We always hear airlines are a scale business. So can an airline with 30 airplanes and a measured growth plan succeed? We’re not sure, but we’ll be watching.
After Jude Bricker took over as CEO of Sun Country Airlines in mid-2017, he figured it would be an easy turnaround. He was leading a quixotic, perennially underperforming airline owned by two brothers — pillars of the Minneapolis/St. Paul community for their quartz countertop and dairy businesses — with no airline experience.
Bricker, who had spent more than a decade at Allegiant Air, would add more economy seats, cut first class, institute fees for carry-on bags, retire smaller, less cost-effective jets, change the loyalty program, switch from employees to contractors for ground operations and buy airplanes, rather than pay the astronomical lease rates previous management negotiated. He’d also expand beyond Minneapolis, sending aircraft on any routes he thought could make money.
Most of it was from from a classic playbook, successfully implemented by low-cost airlines worldwide, including Spirit Airlines, Frontier Airlines, and Ryanair. At first, customers may complain, but soon they understand the value proposition: An airline that lowers its costs can offer cheaper fares, and more of them.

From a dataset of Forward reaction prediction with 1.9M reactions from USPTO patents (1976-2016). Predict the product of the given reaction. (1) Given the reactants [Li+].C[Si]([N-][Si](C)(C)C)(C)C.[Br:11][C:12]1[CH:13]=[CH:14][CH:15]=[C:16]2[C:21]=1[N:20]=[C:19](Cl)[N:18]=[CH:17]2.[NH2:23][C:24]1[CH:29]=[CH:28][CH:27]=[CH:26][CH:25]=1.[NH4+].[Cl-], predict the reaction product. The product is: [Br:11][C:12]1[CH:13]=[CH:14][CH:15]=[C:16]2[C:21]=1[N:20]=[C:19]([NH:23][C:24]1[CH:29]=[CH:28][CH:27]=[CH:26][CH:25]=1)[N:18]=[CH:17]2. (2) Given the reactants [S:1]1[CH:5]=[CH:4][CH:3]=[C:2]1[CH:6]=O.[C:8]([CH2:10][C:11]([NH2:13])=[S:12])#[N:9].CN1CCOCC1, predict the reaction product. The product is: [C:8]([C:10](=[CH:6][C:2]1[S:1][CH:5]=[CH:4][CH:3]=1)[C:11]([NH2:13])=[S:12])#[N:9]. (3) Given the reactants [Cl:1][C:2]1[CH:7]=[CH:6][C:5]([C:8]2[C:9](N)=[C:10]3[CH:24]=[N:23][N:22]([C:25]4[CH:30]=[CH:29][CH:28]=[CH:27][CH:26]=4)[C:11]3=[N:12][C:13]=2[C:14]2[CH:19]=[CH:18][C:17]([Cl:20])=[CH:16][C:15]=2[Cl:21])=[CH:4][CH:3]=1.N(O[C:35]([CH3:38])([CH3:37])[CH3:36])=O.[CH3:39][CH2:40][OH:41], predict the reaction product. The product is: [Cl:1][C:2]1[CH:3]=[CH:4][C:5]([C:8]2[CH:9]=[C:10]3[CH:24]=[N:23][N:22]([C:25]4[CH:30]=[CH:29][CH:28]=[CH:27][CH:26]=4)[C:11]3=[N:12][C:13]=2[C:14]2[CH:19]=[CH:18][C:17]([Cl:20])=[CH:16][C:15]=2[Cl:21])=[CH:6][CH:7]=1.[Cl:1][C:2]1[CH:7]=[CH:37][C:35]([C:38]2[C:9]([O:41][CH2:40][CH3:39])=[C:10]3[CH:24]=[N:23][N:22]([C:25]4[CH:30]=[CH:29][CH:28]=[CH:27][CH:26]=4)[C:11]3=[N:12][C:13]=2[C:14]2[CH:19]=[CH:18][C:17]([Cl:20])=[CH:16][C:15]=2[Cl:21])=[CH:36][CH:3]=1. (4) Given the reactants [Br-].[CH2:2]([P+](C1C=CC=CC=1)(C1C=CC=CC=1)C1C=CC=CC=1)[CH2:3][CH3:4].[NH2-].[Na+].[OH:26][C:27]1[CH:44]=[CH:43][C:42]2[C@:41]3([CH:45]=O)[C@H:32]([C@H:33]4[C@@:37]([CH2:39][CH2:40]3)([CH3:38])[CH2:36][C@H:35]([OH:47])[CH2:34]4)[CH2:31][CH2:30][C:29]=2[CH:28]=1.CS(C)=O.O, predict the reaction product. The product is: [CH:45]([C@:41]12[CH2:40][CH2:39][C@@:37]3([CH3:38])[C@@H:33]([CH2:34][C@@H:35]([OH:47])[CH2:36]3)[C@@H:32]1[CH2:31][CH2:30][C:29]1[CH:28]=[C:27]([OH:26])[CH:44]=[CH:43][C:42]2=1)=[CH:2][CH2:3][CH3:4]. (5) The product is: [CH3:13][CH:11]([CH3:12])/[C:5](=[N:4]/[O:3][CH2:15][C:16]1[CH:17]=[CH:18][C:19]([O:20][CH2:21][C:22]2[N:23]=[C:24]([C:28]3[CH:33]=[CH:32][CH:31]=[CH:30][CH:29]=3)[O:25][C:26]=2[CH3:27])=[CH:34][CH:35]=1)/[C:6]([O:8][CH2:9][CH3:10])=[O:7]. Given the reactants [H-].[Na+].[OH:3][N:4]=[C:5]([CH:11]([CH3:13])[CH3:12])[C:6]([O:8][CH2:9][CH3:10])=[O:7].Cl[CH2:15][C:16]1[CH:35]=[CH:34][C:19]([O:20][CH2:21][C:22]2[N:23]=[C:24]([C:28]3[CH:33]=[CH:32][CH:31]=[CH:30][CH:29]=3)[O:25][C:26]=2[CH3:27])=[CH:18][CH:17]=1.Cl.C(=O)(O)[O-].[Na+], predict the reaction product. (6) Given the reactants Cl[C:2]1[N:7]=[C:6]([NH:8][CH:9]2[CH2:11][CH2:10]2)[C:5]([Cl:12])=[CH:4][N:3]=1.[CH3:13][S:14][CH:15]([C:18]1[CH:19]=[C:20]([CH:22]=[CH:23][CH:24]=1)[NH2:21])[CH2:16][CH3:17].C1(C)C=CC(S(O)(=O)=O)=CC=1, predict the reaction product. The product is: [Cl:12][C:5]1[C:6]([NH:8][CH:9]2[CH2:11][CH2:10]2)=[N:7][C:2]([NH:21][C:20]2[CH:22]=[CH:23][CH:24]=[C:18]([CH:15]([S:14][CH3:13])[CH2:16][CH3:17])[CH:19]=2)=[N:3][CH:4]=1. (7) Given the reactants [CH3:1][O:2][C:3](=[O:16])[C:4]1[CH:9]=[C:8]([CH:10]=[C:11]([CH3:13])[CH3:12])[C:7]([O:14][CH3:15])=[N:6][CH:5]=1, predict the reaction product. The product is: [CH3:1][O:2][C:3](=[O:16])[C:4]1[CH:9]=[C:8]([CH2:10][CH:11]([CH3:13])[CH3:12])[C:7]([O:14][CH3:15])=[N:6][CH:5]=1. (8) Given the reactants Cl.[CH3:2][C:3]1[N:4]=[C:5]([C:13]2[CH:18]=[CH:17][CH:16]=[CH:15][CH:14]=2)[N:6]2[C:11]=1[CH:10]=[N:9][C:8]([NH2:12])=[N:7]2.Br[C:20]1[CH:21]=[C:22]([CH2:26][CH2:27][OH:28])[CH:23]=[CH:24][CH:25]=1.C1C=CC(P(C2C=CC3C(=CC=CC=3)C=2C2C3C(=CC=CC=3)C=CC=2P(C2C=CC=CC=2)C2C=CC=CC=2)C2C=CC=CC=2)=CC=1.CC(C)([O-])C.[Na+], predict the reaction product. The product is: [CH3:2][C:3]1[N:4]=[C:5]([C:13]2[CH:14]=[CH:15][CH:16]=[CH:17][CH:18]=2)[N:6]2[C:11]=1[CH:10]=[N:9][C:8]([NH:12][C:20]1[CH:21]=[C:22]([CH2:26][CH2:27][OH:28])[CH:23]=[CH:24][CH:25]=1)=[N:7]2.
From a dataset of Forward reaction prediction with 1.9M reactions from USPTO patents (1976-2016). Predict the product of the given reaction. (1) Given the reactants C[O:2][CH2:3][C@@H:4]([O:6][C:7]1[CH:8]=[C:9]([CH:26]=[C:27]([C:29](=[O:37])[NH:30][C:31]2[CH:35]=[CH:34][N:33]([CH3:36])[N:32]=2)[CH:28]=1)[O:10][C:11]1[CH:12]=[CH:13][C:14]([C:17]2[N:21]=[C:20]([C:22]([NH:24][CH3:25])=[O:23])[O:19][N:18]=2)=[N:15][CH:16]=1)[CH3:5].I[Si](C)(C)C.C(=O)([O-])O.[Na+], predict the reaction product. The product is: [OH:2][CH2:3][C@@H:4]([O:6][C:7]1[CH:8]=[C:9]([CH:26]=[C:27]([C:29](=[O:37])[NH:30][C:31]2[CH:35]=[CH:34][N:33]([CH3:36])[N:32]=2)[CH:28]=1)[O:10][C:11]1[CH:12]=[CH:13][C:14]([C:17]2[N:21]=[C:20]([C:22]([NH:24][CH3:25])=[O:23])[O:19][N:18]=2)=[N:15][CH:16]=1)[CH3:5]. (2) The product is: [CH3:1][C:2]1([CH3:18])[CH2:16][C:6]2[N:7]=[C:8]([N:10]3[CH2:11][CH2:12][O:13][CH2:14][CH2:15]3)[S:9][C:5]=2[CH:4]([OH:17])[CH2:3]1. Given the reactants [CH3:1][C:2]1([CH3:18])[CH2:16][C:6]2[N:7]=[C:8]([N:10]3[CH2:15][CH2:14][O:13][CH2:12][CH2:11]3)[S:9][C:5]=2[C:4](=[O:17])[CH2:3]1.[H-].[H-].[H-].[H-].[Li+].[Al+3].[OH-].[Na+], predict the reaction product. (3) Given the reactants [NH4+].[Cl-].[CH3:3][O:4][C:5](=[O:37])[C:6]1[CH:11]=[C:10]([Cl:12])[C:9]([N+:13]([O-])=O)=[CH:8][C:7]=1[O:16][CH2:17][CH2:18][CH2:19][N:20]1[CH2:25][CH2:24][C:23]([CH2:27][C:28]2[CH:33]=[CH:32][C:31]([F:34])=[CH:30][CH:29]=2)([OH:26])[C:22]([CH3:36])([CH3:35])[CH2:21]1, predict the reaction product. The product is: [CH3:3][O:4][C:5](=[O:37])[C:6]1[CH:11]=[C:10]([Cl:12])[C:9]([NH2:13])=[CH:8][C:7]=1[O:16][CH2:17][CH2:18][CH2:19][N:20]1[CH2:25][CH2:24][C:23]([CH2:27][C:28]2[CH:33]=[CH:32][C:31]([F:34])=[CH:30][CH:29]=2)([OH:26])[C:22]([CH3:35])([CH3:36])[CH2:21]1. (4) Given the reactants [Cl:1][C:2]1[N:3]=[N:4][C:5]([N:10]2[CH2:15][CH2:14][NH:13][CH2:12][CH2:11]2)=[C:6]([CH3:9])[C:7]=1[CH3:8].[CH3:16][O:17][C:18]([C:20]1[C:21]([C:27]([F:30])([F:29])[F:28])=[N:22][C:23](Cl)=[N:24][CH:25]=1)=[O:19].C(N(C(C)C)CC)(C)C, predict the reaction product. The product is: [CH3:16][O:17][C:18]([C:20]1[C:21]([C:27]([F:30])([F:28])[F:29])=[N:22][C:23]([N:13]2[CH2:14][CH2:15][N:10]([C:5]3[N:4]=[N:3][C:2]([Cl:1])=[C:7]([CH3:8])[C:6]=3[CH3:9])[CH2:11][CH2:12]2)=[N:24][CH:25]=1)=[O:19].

“The execution turned out to be a lot harder,” Bricker said. “The perception from the community was that we were a bunch of outsiders coming in and taking away a brand and company from them that they had a lot of affinity to, and they reacted somewhat negatively to that process. I thought we would be further along by now.”
AN AIRLINE LIKE NO OTHER IN THE U.S.
Before selling Sun Country to private equity firm Apollo Global Management in 2017, the Davis Brothers ran it like a mom-and-pop operation, naming planes after local lakes, keeping first class because they liked owning a premium airline, and operating a frequent flyer program in which they could dole out elite status to friends.
They had bought Sun Country 2011, after its second bankruptcy in eight years, as something as a public service to the region, which relies on the airline for lower fares to vacation destinations than Delta Air Lines, with its massive Minneapolis hub.
When Bricker arrived, Sun Country was tiny, carrying about two million passengers annually, fewer than Delta flies during three days during July. Even in Minneapolis, Sun Country had less than 6 percent share, according to government data.
It was making money — barely. During one of the best times in the industry’s history, with fuel cheap, Sun Country reported operating profit of $18 million in the year ending September 2017, government data shows.
“The financial history of Sun Country is not wonderful,” Bricker said last month at Sun Country’s media day in Minneapolis. “Consistently for last 15 years, Sun Country has pretty dramatically underperformed the rest of the industry. We were the smallest, worst financially performing mainline carrier in the country. It’s a very dangerous place to be.”
Bricker had begun to remake Sun Country even before the sale — the Davis brothers had wanted to streamline costs — but the pace picked up afterward. Apollo Global Management, is providing capital for many of Bricker’s initiatives, including plans to grow the fleet, now about 30 Boeing 737s, by up to six used aircraft per year.